If, as an effort at satire, I had written the story that the New York Times’ “Deal Book” has just written about what JPMorgan’s board of directors has just actually done, people would have dismissed my piece as absurdly over the top. The board has decided to increase Jamie Dimon’s compensation substantially. The reason the board gives (in leaks to Deal Book) must have resonated with Deal Book because it is the theme song that Deal Book has been singing for months, another “‘somebody done Dimon wrong’ song.”
In my recent column I tried to convey a bit of courage, competence, and craziness that Jim Cirona displayed and had to deal with as a top regional regulator during the savings and loan crisis.
In the Washington Consensus praised that focus government expenditures on health, education, and infrastructure. The policies also champion an idea most identified with the conservative economist Hernando de Soto – making it far easier for entrepreneurs to start new businesses. President Correa is the leader who continues to surprise his friends and foes by taking steps that make economic sense even if they are identified with the “right” while keeping a relentless focus on the needs of the poor. That focus on the poor comes from Correa’s Catholic social justice beliefs that the Pope has recently been returning to centrality.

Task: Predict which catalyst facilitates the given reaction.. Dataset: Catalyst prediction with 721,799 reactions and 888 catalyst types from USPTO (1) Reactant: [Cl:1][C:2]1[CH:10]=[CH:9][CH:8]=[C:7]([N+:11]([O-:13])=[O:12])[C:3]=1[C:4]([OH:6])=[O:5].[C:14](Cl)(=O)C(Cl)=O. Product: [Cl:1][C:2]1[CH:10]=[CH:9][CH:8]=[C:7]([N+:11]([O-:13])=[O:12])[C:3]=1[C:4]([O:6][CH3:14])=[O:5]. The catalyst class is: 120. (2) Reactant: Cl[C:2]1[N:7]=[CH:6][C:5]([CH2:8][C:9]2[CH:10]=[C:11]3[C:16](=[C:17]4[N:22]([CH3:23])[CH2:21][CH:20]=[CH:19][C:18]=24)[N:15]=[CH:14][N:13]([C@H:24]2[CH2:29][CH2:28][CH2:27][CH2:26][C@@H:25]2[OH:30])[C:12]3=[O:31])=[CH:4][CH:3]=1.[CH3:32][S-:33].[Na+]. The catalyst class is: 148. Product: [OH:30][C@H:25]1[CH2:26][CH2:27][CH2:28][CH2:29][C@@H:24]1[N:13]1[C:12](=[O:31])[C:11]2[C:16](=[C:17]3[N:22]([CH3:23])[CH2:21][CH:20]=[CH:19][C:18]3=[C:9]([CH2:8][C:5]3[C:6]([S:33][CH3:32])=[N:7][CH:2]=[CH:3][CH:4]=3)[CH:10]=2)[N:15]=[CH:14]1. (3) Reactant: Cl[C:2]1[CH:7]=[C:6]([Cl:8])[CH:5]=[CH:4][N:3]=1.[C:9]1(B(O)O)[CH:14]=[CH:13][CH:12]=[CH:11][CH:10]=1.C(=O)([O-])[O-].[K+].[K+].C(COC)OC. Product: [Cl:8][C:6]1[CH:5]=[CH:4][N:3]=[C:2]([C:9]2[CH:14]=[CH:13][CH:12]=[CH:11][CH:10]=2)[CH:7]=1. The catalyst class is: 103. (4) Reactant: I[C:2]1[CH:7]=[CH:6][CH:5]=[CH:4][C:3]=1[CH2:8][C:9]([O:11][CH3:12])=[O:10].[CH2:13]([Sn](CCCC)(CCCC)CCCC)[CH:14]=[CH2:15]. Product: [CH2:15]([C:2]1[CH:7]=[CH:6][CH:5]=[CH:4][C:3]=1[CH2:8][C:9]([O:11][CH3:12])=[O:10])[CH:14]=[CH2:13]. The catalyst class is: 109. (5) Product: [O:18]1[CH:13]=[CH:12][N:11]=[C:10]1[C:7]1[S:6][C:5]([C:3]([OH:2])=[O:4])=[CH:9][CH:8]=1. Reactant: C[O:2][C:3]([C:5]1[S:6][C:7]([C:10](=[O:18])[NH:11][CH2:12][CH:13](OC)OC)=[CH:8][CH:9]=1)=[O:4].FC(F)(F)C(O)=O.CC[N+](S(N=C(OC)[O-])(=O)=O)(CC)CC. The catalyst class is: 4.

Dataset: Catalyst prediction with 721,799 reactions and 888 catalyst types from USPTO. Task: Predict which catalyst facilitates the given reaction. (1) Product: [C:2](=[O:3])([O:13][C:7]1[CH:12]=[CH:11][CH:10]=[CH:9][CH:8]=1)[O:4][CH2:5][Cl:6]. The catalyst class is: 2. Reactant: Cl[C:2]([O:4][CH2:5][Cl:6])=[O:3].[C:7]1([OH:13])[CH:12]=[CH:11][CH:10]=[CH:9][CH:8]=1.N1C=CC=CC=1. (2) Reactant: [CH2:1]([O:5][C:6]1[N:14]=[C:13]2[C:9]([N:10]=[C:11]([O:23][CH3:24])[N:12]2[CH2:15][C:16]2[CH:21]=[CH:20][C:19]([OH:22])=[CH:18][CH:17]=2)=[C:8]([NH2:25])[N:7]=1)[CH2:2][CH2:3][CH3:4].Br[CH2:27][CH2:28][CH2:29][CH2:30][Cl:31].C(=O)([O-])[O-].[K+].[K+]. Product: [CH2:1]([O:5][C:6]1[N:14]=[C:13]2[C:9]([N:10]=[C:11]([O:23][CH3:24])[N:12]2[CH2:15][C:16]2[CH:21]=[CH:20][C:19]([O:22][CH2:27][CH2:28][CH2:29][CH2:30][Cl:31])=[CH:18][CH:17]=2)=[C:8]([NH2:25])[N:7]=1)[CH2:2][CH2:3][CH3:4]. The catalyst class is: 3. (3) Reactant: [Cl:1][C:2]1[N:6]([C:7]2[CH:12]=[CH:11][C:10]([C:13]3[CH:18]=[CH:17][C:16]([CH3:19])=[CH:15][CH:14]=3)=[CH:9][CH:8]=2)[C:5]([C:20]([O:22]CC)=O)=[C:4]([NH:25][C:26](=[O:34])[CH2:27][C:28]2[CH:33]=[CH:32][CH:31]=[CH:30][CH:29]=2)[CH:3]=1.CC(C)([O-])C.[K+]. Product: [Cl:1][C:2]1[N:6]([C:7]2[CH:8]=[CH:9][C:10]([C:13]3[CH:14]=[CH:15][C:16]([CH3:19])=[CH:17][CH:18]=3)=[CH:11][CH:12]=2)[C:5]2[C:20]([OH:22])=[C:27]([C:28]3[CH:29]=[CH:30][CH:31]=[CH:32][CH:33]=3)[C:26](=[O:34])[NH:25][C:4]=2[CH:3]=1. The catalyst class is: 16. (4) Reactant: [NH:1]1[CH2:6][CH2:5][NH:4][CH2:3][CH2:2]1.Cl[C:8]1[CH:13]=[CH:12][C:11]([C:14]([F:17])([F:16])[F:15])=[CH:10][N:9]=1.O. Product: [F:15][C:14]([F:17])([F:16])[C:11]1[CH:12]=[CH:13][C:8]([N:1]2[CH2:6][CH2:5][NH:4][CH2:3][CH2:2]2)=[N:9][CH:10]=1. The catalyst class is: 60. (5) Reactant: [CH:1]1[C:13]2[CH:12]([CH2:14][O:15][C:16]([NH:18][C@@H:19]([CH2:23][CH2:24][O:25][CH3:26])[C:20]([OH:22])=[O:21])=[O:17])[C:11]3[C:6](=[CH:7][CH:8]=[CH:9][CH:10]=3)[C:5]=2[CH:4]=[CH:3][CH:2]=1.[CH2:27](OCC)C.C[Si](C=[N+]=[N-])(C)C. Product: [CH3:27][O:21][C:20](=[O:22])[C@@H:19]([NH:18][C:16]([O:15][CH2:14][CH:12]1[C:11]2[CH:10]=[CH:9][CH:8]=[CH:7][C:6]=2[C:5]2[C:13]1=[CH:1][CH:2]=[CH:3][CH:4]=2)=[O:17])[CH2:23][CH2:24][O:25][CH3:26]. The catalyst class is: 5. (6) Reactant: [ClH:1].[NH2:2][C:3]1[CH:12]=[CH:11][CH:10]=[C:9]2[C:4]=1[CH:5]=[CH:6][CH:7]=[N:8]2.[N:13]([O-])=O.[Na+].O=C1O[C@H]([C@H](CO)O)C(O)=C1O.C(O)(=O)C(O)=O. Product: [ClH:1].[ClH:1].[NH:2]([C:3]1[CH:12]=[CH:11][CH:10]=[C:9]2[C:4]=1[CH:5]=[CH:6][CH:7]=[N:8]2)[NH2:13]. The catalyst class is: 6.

By William K. Black I have concluded that the journalists who write for the New York Times’ “Deal Book” are incapable of embarrassment or introspection. I have waited in vain for Andrew Ross Sorkin to make a New Year’s resolution … Continue reading →
Portes as the poster child for the failure of econometrics and neoclassical dogma
The Wall Street Journal has written it’s latest “just so” article about how leftist Latin American leaders (Argentina, Brazil, and Venezuela) are bad and rightist Latin American leaders (Chile, Colombia, Mexico, and Peru) are wonderful.
No one can know the strengths and weaknesses of an elected official as well as his close aides. The official, unintentionally, reveals a great deal about himself when he chooses those aides.
Wednesday, December 18, 2013, the Kansas Board of Regents drastically curtailed tenure and academic freedom. The state attorney general aided this action.
No one expects Andrew Ross Sorkin’s slavish “Deal Book” lackeys to demand that the elite Wall Street bankers whose frauds drove the financial crisis be imprisoned, but the slavishness to the banks revealed when major news stories emerge continues to irritate if not surprise. A recent embarrassment
A number of experts in law and state politics have written to emphasize the enormous slog that lies ahead for proponents of marriage equality. As a lawyer who knows a bit about politics I share their concerns. But employing my economics “hat” I wish to offer this encouragement – we have passed the tipping point in economics that ensures eventual success in securing marriage equality throughout the United States.